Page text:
The Third Law of Ecology: Nature Knows Best. Humankind has fashioned technology to improve upon nature, but any human change in a natural system is, says Commoner, “likely to be detrimental to that system” And in the context of chemicals of concern we are looking to eradicate from buildings (through eg the ILFI Red List) “The absence of a particular substance in nature, is often a sign that it is incompatible with the chemistry of life”

The Fourth Law of Ecology: There Is No Such Thing as a Free Lunch. Exploitation of nature, will always carry an ecological cost and will inevitably involve the conversion of resources from useful to useless.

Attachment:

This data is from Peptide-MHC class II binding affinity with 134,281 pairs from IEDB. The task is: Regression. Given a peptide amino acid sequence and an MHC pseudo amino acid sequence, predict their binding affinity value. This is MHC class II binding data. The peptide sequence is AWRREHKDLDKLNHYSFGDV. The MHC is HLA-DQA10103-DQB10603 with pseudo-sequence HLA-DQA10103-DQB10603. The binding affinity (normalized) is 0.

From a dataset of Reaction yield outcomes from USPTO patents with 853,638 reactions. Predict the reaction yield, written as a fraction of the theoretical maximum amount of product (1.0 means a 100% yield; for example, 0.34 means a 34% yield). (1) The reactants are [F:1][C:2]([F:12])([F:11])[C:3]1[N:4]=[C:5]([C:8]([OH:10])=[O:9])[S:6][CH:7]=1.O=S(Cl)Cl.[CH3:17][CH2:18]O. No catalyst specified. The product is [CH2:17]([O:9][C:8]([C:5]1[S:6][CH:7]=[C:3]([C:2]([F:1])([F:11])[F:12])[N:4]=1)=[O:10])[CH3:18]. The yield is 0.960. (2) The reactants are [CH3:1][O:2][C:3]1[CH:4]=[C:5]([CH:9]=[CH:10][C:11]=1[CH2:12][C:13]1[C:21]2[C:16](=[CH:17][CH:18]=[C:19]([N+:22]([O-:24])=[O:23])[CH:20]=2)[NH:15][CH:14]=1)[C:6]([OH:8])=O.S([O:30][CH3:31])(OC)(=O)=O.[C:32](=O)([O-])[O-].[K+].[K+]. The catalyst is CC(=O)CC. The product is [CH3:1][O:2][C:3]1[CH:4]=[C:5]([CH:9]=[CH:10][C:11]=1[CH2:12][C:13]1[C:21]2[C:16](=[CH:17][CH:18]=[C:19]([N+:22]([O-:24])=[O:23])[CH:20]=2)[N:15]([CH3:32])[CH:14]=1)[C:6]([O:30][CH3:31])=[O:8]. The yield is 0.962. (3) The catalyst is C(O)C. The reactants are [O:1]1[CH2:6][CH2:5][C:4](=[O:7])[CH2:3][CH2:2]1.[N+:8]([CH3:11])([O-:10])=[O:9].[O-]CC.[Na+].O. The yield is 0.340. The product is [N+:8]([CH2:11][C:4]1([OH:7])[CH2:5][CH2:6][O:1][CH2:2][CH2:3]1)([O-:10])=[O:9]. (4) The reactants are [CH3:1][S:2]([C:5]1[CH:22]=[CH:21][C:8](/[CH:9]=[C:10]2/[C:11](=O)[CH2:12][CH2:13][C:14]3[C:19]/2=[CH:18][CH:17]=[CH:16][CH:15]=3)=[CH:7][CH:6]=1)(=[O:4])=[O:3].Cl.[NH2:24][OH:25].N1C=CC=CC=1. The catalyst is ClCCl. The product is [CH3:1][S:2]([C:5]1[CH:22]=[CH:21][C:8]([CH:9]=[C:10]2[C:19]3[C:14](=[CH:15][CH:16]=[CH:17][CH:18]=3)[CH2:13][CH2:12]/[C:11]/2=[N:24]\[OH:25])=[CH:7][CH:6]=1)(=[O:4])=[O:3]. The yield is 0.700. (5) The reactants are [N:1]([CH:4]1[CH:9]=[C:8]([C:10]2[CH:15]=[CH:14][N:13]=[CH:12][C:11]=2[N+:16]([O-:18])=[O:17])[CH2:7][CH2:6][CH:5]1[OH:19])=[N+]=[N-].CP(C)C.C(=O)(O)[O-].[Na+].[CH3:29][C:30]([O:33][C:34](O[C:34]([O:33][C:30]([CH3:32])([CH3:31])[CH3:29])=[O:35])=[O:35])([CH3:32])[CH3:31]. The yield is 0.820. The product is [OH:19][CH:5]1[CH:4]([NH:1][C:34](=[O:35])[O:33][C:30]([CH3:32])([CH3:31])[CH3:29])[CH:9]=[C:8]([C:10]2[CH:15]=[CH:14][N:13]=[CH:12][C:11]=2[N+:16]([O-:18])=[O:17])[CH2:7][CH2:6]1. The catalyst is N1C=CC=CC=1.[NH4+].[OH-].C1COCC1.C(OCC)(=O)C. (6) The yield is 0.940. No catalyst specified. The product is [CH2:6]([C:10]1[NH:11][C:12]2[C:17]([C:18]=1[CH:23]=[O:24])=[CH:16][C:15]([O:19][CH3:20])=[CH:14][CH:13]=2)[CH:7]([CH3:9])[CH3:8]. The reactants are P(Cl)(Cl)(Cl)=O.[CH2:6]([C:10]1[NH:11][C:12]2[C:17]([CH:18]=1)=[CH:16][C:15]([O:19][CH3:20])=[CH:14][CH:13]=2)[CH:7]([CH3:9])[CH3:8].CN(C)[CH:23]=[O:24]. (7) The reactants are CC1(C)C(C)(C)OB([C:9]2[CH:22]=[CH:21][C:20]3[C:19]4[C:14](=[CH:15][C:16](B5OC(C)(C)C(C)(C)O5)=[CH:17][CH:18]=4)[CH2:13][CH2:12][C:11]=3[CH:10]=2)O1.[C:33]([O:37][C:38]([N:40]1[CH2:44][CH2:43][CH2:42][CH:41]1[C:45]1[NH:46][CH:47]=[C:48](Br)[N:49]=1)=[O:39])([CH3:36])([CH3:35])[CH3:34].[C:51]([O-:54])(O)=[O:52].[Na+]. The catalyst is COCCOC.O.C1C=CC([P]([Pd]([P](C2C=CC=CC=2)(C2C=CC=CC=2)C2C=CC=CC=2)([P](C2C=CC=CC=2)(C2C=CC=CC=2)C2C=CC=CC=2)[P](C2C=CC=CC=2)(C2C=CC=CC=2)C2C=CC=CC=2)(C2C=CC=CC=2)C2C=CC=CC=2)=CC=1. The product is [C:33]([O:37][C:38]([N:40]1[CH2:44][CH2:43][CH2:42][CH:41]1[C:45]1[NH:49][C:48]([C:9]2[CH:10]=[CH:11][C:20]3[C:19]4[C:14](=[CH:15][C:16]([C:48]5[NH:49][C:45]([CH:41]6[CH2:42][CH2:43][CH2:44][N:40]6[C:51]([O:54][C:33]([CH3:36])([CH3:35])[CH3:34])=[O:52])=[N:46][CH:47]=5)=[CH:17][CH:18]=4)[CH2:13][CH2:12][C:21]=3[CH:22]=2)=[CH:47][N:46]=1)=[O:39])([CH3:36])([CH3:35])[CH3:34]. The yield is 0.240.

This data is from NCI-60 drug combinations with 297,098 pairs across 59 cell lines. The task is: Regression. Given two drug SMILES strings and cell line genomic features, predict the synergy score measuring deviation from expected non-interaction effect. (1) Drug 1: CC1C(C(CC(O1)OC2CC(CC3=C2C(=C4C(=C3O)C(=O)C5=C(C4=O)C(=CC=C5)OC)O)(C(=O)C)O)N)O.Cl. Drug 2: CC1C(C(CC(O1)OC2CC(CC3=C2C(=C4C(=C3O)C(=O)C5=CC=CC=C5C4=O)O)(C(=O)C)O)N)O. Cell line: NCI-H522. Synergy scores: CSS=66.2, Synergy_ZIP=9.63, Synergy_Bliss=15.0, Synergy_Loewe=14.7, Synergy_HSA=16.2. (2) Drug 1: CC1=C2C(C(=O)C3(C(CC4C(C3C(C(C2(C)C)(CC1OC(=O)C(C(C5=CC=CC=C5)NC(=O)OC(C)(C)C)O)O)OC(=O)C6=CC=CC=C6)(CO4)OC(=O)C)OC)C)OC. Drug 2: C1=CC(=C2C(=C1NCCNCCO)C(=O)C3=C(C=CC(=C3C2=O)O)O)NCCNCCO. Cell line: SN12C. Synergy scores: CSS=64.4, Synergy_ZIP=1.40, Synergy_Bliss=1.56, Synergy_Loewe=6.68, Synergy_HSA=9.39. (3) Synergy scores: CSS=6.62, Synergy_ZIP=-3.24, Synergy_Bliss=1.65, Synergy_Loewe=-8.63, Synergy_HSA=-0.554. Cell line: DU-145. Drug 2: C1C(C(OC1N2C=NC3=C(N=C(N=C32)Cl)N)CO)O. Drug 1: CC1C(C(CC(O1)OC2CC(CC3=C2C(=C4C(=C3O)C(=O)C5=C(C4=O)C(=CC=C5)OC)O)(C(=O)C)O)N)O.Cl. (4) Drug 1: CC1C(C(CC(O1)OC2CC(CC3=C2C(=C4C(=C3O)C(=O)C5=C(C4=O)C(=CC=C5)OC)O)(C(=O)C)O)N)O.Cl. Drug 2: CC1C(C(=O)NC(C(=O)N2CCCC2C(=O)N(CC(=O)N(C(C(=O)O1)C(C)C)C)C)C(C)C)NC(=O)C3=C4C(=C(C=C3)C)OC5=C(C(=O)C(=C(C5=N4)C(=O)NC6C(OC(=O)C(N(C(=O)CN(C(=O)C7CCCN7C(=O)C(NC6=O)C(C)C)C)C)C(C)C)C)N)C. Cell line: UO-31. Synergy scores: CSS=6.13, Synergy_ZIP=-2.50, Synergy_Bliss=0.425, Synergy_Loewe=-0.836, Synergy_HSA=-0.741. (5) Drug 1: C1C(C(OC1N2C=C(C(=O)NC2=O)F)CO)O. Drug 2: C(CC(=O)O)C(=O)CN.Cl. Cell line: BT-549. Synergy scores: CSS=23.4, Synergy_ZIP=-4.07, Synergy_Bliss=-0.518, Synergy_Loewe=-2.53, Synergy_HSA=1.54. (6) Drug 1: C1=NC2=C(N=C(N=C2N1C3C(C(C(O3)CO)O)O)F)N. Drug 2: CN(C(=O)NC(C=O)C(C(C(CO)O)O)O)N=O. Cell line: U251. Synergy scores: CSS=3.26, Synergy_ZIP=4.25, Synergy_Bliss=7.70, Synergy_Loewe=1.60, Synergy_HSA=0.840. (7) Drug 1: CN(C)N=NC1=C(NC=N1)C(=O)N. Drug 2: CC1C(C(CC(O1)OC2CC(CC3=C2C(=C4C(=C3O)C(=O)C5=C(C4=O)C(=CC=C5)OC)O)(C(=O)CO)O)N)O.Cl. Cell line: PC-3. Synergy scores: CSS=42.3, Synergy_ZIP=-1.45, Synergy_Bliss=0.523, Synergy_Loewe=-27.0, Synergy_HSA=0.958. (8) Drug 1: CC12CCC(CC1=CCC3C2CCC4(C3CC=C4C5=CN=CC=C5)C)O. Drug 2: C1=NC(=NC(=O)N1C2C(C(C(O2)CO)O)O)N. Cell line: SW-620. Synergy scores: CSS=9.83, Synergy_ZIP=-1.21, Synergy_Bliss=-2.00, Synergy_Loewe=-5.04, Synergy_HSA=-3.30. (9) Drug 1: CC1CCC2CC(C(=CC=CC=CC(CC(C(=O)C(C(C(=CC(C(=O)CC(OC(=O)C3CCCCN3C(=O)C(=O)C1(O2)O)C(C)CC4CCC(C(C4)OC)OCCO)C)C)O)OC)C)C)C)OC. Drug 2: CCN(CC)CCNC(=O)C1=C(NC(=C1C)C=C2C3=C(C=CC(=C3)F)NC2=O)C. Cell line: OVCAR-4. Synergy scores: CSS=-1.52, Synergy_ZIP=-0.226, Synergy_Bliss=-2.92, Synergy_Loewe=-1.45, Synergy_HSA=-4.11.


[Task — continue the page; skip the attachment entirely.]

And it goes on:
The four laws warn that every gain is won at some cost. Because our global ecosystem is a connected whole, any impact, anything extracted from nature by human effort must be replaced. There is no avoidance of this price and delay only creates the ecological disruption and biodiversity loss we are witnessing.

This reinforces statements I make so often in presentations (see Specifi Edinburgh and RESTORE Budapest for example) and within FutuREstorative, that sustainability is the point at which we start to give back more than we take, and that we no longer have the luxury to just reduce our impact but we have delayed too long to do more good to rebalance the ecosystem equilibrium.

 

FR_Visuals_FINAL
Available via RIBA Bookshops

 

A TQM for the social media, digital age?

I see Harvard University are initiating a Digital Problem Solving programme for the digital age.